Sassoon, Owen and Graves
The history of Craiglockhart
The War's effect on ordinary people
links to related sites
Acknowledgements, credit and contact
Pat Barker's trilogy
Music, prose and trench art
Shell shock, neurasthenia and war neurosis 2
Shell shock 3
Official British figures claim that 80 000 cases of shell shock passed through the various medical facilities during WW1 but many cases were covered up by sending psychiatric cases to ordinary hospitals and the true figure could be approximately 200 000 cases. German records recorded a figure of 613 047 cases of nervous disorders between 1913-1918.

'Neurasthenia' was a term used by an American neurologist called Charles Beard in 1869. He described
Shell Exploding

patients as neurasthenic when they were depressed and inert.'War neurosis' was described as nervous exhaustion through overwork and the Weir Mitchell Cure was applied - isolation, rest and a diet rich in milk-based foods. The term 'shell shock' was first used in the public domain by Charles Samuel Meyers, a Cambridge psychologist, in an article he wrote about the cases he had been treating. He felt uncomfortable about using the term because it did not describe the mental conditions that these men were suffering. Shell shock was literally the shock felt by a soldier near to an exploding shell and the feelings of having one's senses assaulted by the detonation flash, heat, displacement of the air and the ground tremors as the shell formed a crater in the earth.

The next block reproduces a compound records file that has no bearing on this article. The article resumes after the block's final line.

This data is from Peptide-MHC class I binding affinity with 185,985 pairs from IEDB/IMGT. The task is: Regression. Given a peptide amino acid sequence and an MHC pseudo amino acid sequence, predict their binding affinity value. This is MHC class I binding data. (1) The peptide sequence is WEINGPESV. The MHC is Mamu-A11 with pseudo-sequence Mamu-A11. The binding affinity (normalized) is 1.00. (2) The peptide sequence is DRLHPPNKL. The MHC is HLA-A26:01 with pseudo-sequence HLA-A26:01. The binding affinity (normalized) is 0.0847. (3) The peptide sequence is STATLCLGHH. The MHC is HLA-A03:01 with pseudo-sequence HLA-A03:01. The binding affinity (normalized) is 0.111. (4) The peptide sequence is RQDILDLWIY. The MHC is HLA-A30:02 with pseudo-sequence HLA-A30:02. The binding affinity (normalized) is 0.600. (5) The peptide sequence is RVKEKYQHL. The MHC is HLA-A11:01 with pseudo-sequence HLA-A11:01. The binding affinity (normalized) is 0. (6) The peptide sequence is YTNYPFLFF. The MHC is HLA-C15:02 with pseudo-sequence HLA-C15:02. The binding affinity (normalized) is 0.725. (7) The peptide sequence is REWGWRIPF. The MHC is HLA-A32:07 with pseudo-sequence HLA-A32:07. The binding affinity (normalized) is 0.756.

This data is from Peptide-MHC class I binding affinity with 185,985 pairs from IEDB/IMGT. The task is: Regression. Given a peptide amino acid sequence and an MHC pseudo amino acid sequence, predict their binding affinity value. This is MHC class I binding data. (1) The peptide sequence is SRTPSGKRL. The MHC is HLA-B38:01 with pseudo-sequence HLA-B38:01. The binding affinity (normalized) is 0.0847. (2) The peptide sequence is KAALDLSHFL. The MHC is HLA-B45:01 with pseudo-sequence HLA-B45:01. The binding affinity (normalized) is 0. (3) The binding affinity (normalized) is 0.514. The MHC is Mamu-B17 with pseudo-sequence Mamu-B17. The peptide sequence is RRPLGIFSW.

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Treatments and therapies page 2